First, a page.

The benefits of forced-air patient warming systems.

October 27, 2016 3M Canada

patient

During surgery, general or regional anesthesia causes a decrease in body temperature for a lot of patients, regardless of age, gender and other factors. If not prevented or quickly addressed, this temperature drop can result in unintended hypothermia, which increases the chances of surgical complications1 and patient discomfort after surgery.

To combat these problems, hospitals and surgical centres often use perioperative warming technologies like 3M’s Bair Hugger™ Patient Warming System to warm the patient, assisting in the maintenance of normal body temperature throughout the surgical journey.

Forced-air patient warming is the leading method of perioperative warming utilized by hospitals and surgical centers in North America due to its low cost, effectiveness and safety.2

Features and benefits to look for when selecting a warming system

While some systems offer blanket styles with drainage holes for preventing the pooling of fluids under the patient in the OR, others do not.

Likewise, some systems optimize airflow through air channels. When choosing a forced-air warming system, clinicians should opt for the system that offers the most useful benefits.

Check out more information about the 3M™ Bair Hugger™ Patient Warming System to understand the features and benefits.

Research helps with overall satisfaction

All surgical methods are frequently studied, resulting in a great deal of clinical evidence demonstrating the benefits of forced-air warming. In fact, studies have shown that forced-air warming can reduce costs, improve patient outcomes and increase patients’ level of comfort3, 4.5.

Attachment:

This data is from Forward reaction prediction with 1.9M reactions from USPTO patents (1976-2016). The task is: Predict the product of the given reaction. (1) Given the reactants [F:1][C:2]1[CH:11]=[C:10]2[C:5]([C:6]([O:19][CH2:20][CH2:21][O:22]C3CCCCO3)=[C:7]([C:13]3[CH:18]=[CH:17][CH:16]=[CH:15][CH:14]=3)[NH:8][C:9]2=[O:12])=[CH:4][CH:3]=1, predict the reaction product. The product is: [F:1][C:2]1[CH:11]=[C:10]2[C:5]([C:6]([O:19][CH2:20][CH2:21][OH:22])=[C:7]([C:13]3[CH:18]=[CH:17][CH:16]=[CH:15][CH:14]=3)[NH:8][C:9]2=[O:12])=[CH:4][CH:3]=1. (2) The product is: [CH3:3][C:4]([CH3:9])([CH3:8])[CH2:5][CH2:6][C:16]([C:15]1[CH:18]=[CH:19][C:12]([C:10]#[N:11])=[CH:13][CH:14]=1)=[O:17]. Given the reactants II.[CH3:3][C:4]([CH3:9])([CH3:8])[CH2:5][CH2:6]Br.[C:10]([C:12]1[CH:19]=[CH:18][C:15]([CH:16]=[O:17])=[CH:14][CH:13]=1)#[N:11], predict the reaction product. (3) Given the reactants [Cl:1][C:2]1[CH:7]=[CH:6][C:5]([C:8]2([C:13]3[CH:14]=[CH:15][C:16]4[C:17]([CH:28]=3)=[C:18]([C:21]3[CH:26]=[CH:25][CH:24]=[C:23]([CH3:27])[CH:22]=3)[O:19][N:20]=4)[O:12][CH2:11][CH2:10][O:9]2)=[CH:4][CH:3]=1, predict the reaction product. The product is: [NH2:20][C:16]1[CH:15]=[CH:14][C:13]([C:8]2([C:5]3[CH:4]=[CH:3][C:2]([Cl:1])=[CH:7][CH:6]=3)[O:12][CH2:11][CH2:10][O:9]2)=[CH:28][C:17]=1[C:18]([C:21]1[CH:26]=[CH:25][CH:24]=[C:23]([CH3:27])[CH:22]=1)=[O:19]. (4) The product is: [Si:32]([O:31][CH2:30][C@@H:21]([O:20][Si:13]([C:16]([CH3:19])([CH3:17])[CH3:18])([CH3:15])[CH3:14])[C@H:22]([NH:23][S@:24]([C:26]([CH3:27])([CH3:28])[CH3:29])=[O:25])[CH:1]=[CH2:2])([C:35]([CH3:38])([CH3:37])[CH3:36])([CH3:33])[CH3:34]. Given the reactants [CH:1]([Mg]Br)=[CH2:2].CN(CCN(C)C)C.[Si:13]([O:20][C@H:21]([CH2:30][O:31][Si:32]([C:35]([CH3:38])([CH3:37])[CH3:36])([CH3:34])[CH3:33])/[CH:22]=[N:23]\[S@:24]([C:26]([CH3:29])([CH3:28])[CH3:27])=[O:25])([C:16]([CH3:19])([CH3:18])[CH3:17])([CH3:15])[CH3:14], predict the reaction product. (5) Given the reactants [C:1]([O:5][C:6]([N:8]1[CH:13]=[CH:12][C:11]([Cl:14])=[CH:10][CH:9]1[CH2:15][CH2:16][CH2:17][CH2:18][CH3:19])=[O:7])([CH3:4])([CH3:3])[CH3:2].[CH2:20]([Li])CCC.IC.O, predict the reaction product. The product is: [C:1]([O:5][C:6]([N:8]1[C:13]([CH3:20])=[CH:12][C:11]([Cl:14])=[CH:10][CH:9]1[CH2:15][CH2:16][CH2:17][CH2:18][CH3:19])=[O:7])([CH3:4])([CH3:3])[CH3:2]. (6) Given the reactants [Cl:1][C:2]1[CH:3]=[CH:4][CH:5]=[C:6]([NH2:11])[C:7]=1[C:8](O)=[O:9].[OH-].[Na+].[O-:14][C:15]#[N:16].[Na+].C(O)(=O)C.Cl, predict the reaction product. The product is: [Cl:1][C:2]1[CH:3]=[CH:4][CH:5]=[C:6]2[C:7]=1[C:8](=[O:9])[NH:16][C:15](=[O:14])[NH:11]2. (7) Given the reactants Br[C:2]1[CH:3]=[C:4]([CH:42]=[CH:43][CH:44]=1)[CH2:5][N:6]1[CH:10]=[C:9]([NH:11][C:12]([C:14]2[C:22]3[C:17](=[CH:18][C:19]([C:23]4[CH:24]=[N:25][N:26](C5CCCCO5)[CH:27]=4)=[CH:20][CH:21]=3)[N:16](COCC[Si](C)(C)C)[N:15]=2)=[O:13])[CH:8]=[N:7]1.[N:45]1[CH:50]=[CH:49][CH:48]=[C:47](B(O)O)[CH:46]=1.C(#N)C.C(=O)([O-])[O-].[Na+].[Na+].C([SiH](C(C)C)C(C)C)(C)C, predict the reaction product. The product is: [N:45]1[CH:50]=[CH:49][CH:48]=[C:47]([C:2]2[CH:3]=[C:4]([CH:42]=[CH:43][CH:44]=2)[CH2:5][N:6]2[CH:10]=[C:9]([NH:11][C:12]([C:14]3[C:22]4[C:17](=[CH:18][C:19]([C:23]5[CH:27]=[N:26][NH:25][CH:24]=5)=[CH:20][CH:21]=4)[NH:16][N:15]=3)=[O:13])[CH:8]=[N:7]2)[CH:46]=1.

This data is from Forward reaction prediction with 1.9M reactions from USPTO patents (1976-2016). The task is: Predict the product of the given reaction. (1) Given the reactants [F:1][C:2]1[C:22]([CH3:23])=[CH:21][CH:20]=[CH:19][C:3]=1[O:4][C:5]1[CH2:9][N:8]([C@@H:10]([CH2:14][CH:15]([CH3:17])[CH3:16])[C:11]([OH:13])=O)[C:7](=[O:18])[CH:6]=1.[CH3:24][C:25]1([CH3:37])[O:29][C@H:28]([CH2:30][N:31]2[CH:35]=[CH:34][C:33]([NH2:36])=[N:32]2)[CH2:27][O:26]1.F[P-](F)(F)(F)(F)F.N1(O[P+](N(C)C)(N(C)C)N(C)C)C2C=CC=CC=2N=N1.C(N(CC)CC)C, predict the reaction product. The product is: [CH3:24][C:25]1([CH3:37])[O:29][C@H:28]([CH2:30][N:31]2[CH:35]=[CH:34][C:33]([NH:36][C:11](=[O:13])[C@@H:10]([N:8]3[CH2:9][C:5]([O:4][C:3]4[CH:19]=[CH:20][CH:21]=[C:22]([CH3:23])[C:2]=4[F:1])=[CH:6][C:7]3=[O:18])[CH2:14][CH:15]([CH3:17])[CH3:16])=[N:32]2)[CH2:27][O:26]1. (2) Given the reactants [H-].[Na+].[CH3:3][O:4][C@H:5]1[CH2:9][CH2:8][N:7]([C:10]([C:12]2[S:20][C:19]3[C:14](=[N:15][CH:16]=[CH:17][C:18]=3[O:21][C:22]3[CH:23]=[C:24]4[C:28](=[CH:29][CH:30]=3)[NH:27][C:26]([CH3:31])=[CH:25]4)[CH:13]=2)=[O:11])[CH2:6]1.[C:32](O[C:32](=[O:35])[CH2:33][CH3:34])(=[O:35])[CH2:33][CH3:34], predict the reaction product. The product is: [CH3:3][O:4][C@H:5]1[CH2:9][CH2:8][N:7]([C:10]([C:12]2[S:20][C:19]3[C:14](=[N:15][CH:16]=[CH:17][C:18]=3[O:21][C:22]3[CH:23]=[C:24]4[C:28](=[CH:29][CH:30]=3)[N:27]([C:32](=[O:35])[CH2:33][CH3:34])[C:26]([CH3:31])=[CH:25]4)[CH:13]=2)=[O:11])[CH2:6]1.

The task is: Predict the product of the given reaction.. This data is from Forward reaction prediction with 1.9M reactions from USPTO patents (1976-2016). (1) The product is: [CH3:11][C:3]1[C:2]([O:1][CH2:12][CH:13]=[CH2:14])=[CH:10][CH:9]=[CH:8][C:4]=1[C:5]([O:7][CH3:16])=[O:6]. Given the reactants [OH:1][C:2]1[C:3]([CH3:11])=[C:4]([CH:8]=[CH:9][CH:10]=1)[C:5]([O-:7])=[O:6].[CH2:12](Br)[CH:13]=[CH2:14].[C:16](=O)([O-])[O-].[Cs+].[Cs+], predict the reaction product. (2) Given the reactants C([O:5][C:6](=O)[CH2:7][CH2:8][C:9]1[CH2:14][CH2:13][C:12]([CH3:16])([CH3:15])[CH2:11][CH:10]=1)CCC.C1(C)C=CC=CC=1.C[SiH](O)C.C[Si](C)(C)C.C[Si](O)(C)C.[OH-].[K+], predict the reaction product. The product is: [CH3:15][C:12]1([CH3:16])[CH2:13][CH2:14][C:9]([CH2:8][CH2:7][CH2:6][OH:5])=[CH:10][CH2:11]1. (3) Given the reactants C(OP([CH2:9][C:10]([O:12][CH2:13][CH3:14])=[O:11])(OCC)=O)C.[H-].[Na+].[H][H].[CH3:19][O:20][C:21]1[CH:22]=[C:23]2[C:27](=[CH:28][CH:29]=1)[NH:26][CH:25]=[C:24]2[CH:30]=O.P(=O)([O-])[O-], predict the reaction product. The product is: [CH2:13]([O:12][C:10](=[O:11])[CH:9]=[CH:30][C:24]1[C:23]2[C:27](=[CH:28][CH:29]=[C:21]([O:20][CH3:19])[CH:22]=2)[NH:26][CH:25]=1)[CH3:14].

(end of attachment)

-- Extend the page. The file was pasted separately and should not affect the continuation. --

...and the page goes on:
Forced-air warming has been shown to be the most effective when used throughout the entire perioperative process. Clinicians should keep in mind that not all forced-air warming systems offer the same benefits, so ensure to compare features before a purchase is made.

References:

  1. 3M Data on file
  2. Kurz A, Sessler DI, Lenhardt R. Perioperative normothermia to reduce the incidence of surgical-wound infection and shorten hospitalization. N Engl J Med 1996; 334: 1209–1215.
  3. Mahoney, CB. Odom, J. Maintaining intraoperative normothermia: A meta-analysis of outcomes with costs. AANA Journal. 1999; 67(2): 155-164.
  4. Van Duren, A. Patient warming plays a significant role in patient satisfaction, clinical outcomes. Infection Control Today. 2008; 12(6): 1-4.
  5. Wasfie TJ, Barber KR. Value of Extended Warming in Patients Undergoing Elective Surgery. Int Surg. 2015; 100: 105-108.

 

About the Author

3M Canada

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